Peace talks in Moscow 'not about holding negotiations', say Taliban

Published November 9, 2018
Russian Foreign Minister Sergei Lavrov and participants of international talks on Afghanistan pose for a photo in Moscow on November 9, 2018.  — AFP
Russian Foreign Minister Sergei Lavrov and participants of international talks on Afghanistan pose for a photo in Moscow on November 9, 2018. — AFP

Moscow on Friday hosted international talks on Afghanistan aimed at kickstarting direct negotiations between Kabul and the Taliban militant group, both of whom sent delegations.

Russia hopes “through joint efforts to open a new page in the history of Afghanistan,” Russian Foreign Minister Sergei Lavrov said as the talks opened at a Moscow hotel on Friday morning.

He said that the participation of both Afghan leaders and the Taliban was an "important contribution" aimed at creating "favourable conditions for the start of direct talks".

"I am counting on you holding a serious and constructive conversation that will justify the hopes of the Afghan people,” he said before the talks continued behind closed doors.

Taliban spokesman Zabiullah Mujahid told AFP that the militant group was sending five representatives. They will not hold “any sort of negotiations” with the delegation of Kabul administration, he said.

“This conference is not about holding negotiations with any party whatsoever, rather it is about finding a peaceful solution to the issue of Afghanistan,” he added.

This is the first time that a Taliban delegation is taking part in such high-level international meeting, Russian foreign ministry spokeswoman Maria Zakharova said on Thursday.

The Taliban is banned from operating in Russia as it is classified as a "terrorist organisation".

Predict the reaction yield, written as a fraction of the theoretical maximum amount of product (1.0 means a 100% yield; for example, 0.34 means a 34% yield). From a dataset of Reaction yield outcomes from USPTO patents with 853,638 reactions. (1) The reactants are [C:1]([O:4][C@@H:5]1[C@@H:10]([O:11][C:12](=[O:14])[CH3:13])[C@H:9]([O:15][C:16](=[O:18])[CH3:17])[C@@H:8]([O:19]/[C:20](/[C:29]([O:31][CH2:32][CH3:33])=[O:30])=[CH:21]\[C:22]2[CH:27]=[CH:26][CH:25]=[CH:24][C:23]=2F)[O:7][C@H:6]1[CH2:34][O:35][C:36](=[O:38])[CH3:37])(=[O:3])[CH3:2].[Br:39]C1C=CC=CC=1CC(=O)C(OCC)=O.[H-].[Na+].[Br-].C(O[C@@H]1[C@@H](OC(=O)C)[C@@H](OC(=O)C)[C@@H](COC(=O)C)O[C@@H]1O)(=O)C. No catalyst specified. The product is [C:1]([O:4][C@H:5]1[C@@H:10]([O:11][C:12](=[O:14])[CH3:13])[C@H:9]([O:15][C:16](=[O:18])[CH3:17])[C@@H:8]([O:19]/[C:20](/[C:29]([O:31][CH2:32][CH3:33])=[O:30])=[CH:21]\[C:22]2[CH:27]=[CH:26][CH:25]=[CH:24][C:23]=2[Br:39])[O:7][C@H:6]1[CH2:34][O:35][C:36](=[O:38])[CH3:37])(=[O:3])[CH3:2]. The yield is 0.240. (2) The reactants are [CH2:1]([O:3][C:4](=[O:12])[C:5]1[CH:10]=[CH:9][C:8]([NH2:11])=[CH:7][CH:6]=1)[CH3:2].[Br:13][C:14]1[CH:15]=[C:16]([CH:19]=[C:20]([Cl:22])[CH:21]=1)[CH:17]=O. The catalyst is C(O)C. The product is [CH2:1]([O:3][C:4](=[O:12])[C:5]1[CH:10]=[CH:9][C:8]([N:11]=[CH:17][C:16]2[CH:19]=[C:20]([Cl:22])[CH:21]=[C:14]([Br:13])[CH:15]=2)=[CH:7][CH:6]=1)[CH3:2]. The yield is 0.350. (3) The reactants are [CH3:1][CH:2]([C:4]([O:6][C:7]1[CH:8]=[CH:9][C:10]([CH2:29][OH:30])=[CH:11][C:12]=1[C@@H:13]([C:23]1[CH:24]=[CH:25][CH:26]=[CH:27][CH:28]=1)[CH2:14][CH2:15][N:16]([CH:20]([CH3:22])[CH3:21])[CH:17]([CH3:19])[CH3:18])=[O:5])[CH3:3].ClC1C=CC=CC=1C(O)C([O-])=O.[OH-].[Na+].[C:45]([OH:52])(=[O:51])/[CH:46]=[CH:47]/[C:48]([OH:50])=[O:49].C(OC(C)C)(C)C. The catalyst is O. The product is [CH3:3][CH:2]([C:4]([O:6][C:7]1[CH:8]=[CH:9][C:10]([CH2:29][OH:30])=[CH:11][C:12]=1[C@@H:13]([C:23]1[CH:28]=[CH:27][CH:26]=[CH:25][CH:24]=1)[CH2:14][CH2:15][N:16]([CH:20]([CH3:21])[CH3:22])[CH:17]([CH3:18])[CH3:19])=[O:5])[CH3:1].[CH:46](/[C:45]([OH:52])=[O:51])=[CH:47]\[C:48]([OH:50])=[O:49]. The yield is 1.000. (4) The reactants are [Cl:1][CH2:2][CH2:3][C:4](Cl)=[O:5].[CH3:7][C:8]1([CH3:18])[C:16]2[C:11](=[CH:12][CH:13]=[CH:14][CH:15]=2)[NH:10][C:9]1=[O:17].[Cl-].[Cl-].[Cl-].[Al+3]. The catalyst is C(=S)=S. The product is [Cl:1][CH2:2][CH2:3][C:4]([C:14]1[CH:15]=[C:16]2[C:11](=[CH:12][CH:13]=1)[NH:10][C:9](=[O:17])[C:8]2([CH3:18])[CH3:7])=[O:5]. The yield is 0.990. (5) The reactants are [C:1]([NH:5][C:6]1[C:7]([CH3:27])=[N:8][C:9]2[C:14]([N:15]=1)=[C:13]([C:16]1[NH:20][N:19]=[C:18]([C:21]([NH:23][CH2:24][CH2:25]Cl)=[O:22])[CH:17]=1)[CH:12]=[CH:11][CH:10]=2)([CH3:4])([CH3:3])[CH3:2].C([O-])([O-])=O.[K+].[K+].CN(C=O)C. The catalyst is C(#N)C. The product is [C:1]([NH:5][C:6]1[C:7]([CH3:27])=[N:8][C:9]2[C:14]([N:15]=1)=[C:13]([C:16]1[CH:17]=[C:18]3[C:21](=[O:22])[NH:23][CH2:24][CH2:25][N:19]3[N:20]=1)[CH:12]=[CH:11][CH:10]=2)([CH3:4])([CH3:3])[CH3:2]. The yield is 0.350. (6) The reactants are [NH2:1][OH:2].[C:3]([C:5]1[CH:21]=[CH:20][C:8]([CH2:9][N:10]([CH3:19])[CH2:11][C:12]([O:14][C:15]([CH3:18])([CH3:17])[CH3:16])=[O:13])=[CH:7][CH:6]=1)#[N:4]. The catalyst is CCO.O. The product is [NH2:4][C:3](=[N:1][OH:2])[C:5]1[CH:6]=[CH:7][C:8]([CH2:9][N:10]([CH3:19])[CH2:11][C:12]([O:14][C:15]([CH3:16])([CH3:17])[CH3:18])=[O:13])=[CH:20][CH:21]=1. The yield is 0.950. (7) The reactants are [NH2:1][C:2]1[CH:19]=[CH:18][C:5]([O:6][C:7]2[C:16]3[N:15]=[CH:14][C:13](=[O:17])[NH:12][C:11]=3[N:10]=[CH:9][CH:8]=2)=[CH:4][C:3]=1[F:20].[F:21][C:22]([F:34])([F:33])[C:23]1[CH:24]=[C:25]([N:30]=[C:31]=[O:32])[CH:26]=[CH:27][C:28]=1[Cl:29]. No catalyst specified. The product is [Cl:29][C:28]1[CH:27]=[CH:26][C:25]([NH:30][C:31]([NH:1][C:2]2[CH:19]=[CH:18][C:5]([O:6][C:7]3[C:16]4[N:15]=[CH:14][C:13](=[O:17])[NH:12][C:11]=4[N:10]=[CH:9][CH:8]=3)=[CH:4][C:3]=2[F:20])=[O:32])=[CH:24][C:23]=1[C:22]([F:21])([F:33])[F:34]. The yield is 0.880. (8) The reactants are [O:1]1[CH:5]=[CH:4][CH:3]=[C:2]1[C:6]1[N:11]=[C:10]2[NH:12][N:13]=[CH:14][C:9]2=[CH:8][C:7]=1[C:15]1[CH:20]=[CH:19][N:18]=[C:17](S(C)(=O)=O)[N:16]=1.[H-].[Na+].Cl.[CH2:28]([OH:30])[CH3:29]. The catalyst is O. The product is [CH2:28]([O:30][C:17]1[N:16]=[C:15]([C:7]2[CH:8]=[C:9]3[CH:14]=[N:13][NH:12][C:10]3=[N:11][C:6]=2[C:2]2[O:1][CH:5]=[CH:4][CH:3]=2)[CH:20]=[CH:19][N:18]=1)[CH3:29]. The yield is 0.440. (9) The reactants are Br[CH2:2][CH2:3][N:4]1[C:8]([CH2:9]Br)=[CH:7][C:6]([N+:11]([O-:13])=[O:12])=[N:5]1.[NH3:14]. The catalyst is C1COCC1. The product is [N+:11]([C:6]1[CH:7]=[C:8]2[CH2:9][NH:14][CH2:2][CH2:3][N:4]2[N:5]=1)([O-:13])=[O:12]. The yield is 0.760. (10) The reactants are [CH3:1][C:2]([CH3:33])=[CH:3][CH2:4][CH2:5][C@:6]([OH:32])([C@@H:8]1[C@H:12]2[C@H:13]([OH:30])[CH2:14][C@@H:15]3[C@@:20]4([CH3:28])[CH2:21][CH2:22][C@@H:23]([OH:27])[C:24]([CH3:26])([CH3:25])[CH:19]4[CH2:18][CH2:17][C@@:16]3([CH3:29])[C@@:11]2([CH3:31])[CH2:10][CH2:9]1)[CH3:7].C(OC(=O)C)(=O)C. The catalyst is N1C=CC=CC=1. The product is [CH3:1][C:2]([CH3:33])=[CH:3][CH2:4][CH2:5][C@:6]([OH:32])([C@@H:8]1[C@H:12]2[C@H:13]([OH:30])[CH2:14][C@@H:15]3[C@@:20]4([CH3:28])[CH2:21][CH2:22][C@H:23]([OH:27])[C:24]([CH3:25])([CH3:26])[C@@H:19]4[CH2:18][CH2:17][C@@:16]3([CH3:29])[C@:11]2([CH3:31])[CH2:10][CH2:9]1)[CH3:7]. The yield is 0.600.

The Afghan delegation is made up of four representatives of the High Peace Council, a government body responsible for reconciliation efforts with the militants, spokesman Sayed Ihsan Taheri said.

The Afghan foreign ministry has emphasised that the council does not represent the Afghan government at the meeting, however.

Moscow said it had invited representatives from the United States (US) as well as India, Iran, China, Pakistan and five former Soviet republics in Central Asia.

Pakistan, which has long been accused of providing support to the Afghan Taliban, would “definitely” attend, foreign ministry spokesman Muhammad Faisal told AFP.

The US embassy in Moscow was sending a representative to observe the discussions.

The Moscow meeting was initially scheduled to take place in September but was postponed after Kabul insisted that the process should be Afghan-led.

The meeting comes at a sensitive time. Newly appointed US peace envoy Zalmay Khalilzad has been trying to convince the Taliban to agree to negotiate an end to the war and there are fears the Russian meeting could derail those efforts.

A US government watchdog last week said Kabul's control of Afghanistan had slipped in recent months as local security forces suffered record casualties while making minimal or no progress against the Taliban.

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